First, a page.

Accordingly, it is clear that since the judge in this matter and the deputy sheriff do not fall within the third degree of relationship, disqualification is not automatic. However, the participation of a cousin in a case may still result in judicial disqualification under the general Canon 3C(1) impartiality standard if a close personal relationship exists. Leslie W. Abramson, Judicial Disqualification under Canon 3C of the Code of Judicial Conduct.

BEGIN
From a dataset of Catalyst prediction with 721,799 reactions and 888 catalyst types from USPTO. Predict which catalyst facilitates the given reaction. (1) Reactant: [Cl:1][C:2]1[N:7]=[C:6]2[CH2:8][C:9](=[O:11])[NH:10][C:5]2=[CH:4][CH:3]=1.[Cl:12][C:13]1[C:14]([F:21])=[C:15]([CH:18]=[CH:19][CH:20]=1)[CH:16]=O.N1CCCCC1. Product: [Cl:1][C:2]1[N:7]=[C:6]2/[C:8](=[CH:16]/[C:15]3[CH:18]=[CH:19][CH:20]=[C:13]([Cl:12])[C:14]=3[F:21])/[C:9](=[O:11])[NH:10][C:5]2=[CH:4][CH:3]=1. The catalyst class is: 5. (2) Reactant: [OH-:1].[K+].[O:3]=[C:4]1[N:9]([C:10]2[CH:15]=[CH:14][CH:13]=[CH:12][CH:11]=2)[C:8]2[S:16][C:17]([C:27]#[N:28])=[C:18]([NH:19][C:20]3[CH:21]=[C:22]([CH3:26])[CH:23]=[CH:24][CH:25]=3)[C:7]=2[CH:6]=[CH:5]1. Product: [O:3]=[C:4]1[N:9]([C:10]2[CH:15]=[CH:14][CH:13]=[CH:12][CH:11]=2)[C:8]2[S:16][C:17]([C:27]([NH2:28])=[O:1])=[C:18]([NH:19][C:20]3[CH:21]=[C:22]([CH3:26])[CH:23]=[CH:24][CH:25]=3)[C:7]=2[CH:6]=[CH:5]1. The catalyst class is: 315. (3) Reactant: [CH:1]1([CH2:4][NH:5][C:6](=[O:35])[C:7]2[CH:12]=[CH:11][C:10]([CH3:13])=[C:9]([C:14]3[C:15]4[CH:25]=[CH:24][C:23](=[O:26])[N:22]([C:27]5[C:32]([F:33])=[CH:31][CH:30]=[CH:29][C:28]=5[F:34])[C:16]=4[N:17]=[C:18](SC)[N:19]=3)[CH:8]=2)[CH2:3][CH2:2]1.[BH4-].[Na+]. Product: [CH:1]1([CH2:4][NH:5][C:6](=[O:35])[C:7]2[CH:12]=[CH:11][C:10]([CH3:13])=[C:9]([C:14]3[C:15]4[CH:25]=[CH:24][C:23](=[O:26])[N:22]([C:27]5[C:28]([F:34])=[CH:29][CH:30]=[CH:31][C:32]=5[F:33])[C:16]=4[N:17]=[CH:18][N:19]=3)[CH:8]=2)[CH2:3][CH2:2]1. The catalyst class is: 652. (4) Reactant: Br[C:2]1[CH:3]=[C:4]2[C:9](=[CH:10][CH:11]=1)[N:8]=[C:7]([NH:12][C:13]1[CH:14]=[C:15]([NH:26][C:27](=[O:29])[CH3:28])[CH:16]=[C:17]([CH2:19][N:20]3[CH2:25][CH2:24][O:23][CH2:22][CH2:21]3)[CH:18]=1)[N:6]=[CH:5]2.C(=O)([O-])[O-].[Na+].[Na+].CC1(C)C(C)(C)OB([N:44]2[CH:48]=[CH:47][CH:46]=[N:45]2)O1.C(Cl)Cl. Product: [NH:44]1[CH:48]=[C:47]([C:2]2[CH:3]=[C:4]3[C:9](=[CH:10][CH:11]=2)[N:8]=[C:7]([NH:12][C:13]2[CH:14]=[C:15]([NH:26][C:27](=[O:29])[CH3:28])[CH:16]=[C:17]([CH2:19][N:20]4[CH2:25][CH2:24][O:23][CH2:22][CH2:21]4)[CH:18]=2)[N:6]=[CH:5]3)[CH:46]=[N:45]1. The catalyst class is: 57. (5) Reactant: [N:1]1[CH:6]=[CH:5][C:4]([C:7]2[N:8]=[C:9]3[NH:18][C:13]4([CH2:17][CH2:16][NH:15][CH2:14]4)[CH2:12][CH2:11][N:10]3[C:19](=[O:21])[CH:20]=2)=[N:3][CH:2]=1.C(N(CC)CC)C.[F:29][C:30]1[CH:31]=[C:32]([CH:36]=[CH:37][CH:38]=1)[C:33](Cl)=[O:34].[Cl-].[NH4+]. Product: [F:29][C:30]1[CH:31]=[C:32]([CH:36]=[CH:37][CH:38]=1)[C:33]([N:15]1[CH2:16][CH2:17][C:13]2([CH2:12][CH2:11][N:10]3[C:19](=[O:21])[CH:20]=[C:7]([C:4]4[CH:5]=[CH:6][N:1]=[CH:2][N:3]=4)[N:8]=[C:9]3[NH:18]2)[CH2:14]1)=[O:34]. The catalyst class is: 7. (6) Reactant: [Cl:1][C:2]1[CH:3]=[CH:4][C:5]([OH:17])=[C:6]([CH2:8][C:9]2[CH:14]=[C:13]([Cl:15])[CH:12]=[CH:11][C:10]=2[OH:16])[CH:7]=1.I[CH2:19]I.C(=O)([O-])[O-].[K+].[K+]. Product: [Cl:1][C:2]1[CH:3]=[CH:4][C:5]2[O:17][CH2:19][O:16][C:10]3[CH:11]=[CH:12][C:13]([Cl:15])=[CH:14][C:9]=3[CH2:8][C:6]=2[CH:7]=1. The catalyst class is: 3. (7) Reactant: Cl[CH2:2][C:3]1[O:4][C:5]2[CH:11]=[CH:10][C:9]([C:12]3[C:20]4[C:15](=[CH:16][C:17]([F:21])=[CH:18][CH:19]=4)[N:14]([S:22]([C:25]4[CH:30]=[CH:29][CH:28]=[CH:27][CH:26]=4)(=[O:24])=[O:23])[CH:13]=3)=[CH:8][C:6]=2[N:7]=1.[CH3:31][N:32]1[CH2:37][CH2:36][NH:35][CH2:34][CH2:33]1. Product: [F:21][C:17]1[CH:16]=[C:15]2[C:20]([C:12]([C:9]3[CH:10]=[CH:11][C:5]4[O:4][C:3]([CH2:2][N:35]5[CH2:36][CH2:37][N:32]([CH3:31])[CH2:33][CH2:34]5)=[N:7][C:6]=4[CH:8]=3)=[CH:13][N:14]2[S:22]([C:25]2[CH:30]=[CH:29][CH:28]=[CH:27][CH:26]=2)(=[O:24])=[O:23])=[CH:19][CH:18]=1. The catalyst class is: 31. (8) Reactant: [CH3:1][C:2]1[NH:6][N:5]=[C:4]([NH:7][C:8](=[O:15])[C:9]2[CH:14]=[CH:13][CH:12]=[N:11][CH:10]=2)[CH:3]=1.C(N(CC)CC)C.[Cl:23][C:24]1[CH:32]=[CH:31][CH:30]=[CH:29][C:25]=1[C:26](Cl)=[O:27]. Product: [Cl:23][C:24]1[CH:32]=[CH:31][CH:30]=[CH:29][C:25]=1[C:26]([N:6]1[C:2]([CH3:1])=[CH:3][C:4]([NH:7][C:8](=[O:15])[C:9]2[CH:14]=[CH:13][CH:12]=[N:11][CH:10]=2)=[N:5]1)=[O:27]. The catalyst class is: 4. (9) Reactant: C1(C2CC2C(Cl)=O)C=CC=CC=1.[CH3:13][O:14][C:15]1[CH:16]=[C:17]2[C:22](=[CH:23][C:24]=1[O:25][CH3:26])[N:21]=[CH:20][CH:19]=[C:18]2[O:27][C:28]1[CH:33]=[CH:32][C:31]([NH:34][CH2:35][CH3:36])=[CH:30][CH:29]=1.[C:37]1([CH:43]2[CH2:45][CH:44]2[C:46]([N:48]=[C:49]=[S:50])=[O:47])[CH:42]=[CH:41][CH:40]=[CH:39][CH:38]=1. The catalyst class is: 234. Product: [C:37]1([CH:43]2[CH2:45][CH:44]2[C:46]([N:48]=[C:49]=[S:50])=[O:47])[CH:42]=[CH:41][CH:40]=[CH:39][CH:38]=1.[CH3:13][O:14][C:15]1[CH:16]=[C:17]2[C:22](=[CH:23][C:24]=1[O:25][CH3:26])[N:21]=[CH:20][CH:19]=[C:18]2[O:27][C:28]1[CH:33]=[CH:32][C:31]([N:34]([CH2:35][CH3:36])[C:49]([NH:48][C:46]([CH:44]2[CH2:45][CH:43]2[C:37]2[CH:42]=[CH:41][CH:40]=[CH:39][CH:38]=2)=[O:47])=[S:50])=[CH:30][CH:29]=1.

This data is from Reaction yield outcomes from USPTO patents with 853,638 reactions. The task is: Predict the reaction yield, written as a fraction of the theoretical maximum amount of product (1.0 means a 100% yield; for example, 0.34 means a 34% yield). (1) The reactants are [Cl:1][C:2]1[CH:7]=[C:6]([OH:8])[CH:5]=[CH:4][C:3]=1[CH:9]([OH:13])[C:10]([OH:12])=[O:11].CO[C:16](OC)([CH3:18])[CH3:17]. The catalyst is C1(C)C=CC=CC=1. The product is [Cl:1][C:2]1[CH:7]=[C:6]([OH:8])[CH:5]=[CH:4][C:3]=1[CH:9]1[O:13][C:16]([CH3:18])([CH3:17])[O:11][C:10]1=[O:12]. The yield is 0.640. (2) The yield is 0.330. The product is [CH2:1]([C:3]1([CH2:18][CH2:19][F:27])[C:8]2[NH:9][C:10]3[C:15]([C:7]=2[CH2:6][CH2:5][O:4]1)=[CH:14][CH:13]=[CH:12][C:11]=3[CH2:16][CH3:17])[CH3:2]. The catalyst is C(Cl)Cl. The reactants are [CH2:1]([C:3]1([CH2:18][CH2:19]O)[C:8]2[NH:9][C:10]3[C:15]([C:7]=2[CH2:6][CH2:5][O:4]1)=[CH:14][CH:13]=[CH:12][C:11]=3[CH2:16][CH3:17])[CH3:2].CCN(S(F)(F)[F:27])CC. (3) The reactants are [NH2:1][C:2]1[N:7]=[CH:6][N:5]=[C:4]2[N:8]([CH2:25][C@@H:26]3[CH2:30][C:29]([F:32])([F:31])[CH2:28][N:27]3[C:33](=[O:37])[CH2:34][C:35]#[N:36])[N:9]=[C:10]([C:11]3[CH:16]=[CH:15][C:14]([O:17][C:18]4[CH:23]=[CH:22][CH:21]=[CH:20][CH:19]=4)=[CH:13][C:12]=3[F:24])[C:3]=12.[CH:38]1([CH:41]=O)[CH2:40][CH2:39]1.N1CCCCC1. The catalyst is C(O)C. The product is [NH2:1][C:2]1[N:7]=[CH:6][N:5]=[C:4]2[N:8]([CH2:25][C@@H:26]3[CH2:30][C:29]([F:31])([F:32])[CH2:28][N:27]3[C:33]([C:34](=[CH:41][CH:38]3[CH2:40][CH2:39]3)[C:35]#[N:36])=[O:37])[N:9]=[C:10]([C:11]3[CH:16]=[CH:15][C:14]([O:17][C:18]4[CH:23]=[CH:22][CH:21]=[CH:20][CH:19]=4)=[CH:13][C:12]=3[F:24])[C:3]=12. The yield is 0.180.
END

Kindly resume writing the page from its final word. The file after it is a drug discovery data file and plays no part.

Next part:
In a Mississippi case, the trial judge was not required to recuse himself where the victim in a murder case was the third or fourth cousin of the judge with whom the judge had little contact, Coleman v. State, 378 So.2d 640 (Miss. 1979). Similarly, a South Dakota court held a trial judge was not required to recuse where his wife was a first cousin of one of the prosecutors. State v. Robideau, 262 N.W.2d 52 (S.D. 1978). The court in Robideau cited Canon 3(C)(1)(d) of the Code and pointed out that the judge's wife and the prosecutor were related in the fourth degree. The court also noted that the evidence was clear that there were no significant social relations between them.